922 F2d 1365 United States v. Schmidt
922 F.2d 1365
UNITED STATES of America, Appellee,
Randy Charles SCHMIDT, Appellant.
United States Court of Appeals,
Submitted Nov. 12, 1990.
Decided Jan. 10, 1991.
Ronald Meshbesher, Minneapolis, Minn., for appellant.
Margaret Burns, Asst. U.S. Atty., Minneapolis, Minn., for appellee.
Before ARNOLD and MAGILL, Circuit Judges, and BATTEY,* District Judge.
Randy Schmidt appeals his conviction for possession with intent to distribute cocaine, in violation of 21 U.S.C. Sec. 841(a)(1) (1981), and conspiracy to distribute and possess with intent to distribute cocaine, in violation of 21 U.S.C. Sec. 846. Schmidt argues that the district court1 erred because there was insufficient evidence to support either conviction and because the jury instructions were flawed. Furthermore, Schmidt argues that because he received ineffective assistance of counsel, we should reverse his convictions and grant him a new trial. We dismiss without prejudice Schmidt's ineffective assistance of counsel claim since it is more properly raised in a habeas proceeding. Because there was sufficient evidence to support the convictions and because the jury instructions did not contain any plain errors, we affirm.
Schmidt was the last link in a cocaine distribution chain that started in Tucson, Arizona and ended in Mankato, Minnesota. Charles Babich, the Arizona supplier, sold cocaine in kilogram amounts to Ron Boelter in Mankato, Minnesota. Boelter then sold the cocaine to local distributors in Mankato. Schmidt was one of these local distributors. Schmidt met Boelter in 1985, the same year Boelter began selling drugs. In March of 1987, Boelter purchased his first kilogram of cocaine from Babich. Boelter then sold this cocaine in quarter-pound, multiple-ounce and ounce quantities to Randy Schmidt and four or five other regular customers. Until he was arrested on October 28, 1987, Boelter received two kilograms of cocaine from Babich approximately every other month. During that time, Boelter continued to sell this cocaine to Schmidt and other local distributors. Boelter testified that he occasionally "fronted" the cocaine to his customers and allowed them to pay him after they had resold it.
Two weeks before his arrest, Boelter received his last two-kilogram shipment of cocaine from Babich. Boelter sold approximately four ounces of this cocaine to Schmidt. After his arrest, Boelter agreed to cooperate with the authorities by taping conversations and meetings with Schmidt regarding Schmidt's drug debt. Two of these tapes were played for the jury. Boelter testified that Schmidt admitted to owing Boelter $5,500 for drugs in one of the taped conversations. One of the tapes played to the jury contained the following dialogue:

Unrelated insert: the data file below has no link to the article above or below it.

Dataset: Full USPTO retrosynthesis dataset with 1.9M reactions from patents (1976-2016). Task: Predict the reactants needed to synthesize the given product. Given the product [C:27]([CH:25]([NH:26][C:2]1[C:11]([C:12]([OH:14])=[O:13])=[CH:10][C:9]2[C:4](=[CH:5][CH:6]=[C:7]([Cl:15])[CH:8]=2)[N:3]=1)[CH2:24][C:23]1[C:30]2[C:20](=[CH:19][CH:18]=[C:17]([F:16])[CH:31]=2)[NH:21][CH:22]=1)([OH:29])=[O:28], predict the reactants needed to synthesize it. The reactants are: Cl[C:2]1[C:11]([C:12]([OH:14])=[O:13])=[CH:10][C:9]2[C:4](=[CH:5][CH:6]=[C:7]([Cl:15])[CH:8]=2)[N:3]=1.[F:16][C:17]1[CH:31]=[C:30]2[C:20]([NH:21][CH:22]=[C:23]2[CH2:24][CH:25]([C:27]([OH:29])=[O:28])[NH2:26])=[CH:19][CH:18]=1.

BOELTER: I kind of ah, got rid of everything I had to get rid of it. I'm workin' on somethin' ... (laughing) so scared and stuff. I got a guy
SCHMIDT: Can you get any back? I've got people hollerin' tomorrow.
BOELTER: Uh uh.... Uh, well workin' on a deal right now--did you like the last--what'd you think of that last stuff? Do you want, should I try and get the same, or ...?
SCHMIDT: Yeah, but how long will it take?
BOELTER: Oh ... quite I just talked to him, so I'll, I'll know more in a, in a day or so. I'll catch ya ...
SCHMIDT: I need it though ...
BOELTER: They just, he had to get unloaded and then I didn't, I didn't get as much as I had--I was waiting on part of that deal coming through and it didn't come through, and that's kinda what I'm waitin' on now.
SCHMIDT: Well, how long do ya think it'll be at the max? Till the weekend?
BOELTER: Uh, I doubt it--that'd be pushing--Ah, I doubt it. Not the way it's gone the last couple times. You know the ... it was supposed to come through the other times, and it was less and it didn't.
SCHMIDT: It's not like you not to take care of it, just let you handle it. Anyhow ...
Tr. of Nov. 5, 1987 Conversation, Gov.Ex. 8A, at 3. Boelter explained that Schmidt was asking for more cocaine for his customers. The government argued that Schmidt's request constituted an admission that he had distributed all the cocaine (approximately 100 grams) he purchased from Boelter in less than one month, thus providing a basis for the charge of possession of cocaine with the intent to distribute.